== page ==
|A simple switch: the Zara short-sleeved denim shirt at left for $45.90 CAD. The Everlane fair labour version at right, for $48 CAD. Prices similar in USD.|
This Friday, The True Cost fashion documentary comes out (that Colin Fifth’s lovely wife, Livia, had a hand in making!) and it promises to be a harrowing look at the human cost of fast fashion. And although the True Cost is an important film for those of us who are unaware, or just recently aware (like me) of the real cost of fashion fast, according to one reviewer, it doesn’t give a comprehensive action as to how to change your shopping habits.
So there’s no better time for me to help find us better, more sustainable (and guess what? Not necessarily more expensive) fashion brands. This week, I’m switching Zara for Everlane in my closet.
Zara is a fashion-girl-on-a-budget dream. It frequently features pieces that are inspired by the latest runway fashions at a fraction of the price. And it can get those styles into the store faster than any designer working with European artisans can. It’s accessible, it’s (relatively) cheap, it’s chic. Wearing Zara clothes is not only the easiest and cheapest way to get featured on a street style blog, but it’s name is like using a secret code: if you wear Zara, you’ll be known as a ‘cool girl’ by thousands of middle class millennials.
At least, in this part of the world.
The only problem is, between look books, campaigns, and assortments that rapid change; it’s hard for a consumer like me to get a clear picture of what Zara does that is harmful. It goes without saying that their clothes are made on cheap, shipped halfway around the world, and use sub-par materials. And it’s evident that like many fast fashion companies, Zara doesn’t own factories, it has a supply chain.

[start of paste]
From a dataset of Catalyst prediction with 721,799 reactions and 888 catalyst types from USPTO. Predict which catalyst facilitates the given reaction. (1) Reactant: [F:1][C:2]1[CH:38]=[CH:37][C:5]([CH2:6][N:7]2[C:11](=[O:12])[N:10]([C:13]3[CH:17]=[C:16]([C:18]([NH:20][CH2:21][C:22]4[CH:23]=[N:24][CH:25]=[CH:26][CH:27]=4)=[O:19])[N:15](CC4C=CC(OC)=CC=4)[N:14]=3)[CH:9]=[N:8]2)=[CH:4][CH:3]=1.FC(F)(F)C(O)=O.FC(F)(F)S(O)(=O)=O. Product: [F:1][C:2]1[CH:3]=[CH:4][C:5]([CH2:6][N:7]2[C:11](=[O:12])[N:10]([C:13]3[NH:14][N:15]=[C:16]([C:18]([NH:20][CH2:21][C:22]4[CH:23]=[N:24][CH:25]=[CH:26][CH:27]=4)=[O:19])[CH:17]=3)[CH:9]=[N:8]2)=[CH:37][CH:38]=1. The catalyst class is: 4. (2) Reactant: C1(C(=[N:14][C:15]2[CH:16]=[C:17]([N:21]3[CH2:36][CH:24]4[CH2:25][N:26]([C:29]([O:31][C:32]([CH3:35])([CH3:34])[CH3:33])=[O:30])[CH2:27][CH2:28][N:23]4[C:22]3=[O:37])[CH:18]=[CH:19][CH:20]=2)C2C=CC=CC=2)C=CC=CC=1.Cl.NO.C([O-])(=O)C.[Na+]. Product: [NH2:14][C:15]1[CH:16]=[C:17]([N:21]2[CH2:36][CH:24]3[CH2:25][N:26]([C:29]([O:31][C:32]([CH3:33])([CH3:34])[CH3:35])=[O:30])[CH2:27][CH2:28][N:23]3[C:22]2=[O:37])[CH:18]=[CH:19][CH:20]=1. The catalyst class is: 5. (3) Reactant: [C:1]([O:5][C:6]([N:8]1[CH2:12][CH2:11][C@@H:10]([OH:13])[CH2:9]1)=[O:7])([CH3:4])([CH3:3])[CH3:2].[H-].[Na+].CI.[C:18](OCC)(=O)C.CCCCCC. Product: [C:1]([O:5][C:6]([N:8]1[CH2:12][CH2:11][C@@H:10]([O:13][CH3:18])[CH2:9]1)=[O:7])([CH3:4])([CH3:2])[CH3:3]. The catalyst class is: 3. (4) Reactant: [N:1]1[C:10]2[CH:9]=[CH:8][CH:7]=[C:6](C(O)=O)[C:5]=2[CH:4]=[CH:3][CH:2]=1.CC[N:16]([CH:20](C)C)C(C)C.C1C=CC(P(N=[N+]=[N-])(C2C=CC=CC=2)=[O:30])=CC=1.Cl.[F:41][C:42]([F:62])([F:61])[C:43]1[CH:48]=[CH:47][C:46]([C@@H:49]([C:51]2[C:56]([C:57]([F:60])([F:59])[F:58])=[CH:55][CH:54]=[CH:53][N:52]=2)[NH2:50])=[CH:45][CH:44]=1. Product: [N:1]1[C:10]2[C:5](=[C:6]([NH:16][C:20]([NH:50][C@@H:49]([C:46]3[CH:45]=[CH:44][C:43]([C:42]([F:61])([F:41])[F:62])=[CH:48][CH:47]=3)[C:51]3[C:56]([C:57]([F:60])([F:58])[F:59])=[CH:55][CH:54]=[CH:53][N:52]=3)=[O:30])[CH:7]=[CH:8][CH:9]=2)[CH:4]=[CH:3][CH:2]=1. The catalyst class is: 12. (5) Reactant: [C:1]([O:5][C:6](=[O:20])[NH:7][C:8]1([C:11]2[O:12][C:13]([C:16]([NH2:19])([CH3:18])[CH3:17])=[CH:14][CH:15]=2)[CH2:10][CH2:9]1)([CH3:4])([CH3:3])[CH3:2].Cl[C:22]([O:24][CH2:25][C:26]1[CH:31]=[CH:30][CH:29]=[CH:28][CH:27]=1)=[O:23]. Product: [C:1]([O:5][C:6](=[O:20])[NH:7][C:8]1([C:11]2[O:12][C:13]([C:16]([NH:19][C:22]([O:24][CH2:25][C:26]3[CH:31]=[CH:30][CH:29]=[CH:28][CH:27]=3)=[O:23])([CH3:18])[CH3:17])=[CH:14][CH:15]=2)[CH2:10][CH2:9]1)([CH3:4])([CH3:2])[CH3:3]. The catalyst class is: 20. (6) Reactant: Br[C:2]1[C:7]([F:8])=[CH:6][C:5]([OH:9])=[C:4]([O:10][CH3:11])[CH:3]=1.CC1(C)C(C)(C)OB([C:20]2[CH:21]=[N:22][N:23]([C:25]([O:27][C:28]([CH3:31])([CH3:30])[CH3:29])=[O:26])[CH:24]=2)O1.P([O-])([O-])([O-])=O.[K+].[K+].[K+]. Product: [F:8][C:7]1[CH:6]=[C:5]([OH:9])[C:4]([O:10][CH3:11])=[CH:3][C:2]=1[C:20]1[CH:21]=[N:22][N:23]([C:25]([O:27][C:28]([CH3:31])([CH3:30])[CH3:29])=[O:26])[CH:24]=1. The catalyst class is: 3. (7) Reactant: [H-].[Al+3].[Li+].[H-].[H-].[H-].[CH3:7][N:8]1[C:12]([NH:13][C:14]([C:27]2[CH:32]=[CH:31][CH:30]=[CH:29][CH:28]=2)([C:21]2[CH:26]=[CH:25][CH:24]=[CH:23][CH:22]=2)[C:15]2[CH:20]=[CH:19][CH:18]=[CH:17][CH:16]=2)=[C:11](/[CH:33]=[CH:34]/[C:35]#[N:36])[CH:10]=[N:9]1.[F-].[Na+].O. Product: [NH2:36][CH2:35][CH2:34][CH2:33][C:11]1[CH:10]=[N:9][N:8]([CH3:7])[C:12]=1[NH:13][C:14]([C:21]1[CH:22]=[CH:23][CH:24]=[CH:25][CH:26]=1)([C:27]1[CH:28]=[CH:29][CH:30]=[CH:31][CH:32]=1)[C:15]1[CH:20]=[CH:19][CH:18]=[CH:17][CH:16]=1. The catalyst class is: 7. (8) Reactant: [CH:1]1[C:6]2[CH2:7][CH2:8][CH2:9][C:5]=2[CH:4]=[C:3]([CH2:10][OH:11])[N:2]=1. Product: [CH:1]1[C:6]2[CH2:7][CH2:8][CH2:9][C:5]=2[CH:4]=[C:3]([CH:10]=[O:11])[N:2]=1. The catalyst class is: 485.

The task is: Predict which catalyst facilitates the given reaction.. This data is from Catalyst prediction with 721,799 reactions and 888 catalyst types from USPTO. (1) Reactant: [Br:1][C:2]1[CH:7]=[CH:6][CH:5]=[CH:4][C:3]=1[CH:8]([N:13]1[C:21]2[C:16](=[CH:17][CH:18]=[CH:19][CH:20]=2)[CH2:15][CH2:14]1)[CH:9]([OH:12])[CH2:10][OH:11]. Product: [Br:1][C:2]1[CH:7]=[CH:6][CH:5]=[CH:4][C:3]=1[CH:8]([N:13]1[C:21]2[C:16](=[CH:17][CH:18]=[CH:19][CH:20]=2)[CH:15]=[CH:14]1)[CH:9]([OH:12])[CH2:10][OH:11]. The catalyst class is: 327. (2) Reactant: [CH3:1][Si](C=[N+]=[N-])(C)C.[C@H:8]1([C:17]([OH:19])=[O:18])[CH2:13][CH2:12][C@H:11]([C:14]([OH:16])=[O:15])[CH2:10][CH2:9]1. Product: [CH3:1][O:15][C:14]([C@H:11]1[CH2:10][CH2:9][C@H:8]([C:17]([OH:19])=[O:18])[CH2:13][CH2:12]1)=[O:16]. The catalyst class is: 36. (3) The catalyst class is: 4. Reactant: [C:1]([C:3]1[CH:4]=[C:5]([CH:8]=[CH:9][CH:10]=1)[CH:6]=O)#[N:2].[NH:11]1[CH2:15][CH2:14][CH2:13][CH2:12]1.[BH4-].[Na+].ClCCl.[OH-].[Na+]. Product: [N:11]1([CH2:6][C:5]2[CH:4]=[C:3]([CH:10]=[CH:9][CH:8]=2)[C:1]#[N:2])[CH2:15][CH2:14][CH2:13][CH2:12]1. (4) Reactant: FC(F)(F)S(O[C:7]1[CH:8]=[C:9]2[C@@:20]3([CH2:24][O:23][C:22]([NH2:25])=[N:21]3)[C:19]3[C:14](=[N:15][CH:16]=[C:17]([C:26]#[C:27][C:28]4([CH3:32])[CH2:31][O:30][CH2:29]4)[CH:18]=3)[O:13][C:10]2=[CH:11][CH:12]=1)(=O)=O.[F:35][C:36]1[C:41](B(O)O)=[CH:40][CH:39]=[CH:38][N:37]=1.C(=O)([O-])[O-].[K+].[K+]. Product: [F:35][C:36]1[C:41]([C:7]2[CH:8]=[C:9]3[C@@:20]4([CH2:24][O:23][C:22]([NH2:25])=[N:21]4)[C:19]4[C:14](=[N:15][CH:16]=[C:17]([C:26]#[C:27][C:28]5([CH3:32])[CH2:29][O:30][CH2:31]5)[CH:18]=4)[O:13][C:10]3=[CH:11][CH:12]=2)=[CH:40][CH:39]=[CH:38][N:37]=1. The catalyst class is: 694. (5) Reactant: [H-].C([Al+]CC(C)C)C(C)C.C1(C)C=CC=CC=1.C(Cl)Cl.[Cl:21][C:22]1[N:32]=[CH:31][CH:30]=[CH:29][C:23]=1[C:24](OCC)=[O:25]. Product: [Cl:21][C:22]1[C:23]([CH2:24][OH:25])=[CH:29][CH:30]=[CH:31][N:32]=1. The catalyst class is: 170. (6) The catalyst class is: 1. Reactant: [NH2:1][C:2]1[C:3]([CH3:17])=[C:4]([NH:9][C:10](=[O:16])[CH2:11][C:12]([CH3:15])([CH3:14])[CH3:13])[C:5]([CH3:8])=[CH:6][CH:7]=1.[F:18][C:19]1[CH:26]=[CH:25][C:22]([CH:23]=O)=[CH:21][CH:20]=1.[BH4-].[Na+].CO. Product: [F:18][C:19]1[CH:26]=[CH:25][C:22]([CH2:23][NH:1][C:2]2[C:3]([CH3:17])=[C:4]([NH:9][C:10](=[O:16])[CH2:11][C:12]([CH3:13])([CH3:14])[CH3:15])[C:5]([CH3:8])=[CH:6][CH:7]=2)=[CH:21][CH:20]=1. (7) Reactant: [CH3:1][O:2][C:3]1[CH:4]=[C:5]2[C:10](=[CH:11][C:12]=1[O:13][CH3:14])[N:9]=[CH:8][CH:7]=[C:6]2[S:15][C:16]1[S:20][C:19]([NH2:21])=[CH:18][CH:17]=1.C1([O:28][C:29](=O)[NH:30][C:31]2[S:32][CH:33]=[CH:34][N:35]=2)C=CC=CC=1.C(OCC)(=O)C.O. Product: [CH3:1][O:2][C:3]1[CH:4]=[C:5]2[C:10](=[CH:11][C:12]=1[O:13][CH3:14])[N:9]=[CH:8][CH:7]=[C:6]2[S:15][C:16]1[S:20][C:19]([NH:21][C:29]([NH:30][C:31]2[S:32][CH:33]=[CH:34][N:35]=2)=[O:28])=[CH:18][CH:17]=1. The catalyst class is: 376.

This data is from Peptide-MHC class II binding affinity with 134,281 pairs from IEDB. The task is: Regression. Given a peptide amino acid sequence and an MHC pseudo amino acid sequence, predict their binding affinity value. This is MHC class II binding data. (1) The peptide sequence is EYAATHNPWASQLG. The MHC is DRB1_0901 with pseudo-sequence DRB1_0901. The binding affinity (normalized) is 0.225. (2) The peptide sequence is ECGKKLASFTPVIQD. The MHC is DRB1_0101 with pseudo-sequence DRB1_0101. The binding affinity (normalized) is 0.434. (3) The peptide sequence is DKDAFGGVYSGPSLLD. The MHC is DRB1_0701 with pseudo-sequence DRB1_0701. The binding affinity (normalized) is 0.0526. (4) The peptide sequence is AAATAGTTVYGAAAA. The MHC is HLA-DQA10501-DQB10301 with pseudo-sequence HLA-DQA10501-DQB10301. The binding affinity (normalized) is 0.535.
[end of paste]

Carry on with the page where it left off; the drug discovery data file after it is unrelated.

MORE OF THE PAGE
|The only Zara sale I enjoy is a Zara re-sale!|
Everlane is a company that stocks many similar basics to Zara, at comparable prices. But the big difference between the two companies is that Everlane practices what it calls “Radical Transparency“. What this means is that you can actually click on one of a handful of factories that the company works with, and discover what they make, and how Everlane works with them. Not comfortable with one of the factories they work with? Each one is clearly marked according to the items they produce, and so you don’t have to buy those specific items from Everlane if you don’t want to.
The clothes that Everlane produces are beautiful. They have a laid-back, minimalist feel. And how do they have comparable prices to Zara? This has to do with mark-up. Every piece of clothing a company makes cost money to produce. But while fast fashion companies produce a piece for pennies and then charge you up into the hundreds, Everlane works with factories that pay workers fairly. The clothes cost more money to produce, but Everlane takes a much smaller mark-up.
From now on, I vow to only buy Zara at resale. Resale can help divert textile products from landfills, and is much more ecofriendly than purchasing new. But when I do want to add something new to my wardrobe, I’m going to look to Everlane rather than Zara!
What other switches would you like to see me investigate? Looking for kick ass ethical lingerie or fair trade work out gear? Let me know in the comments!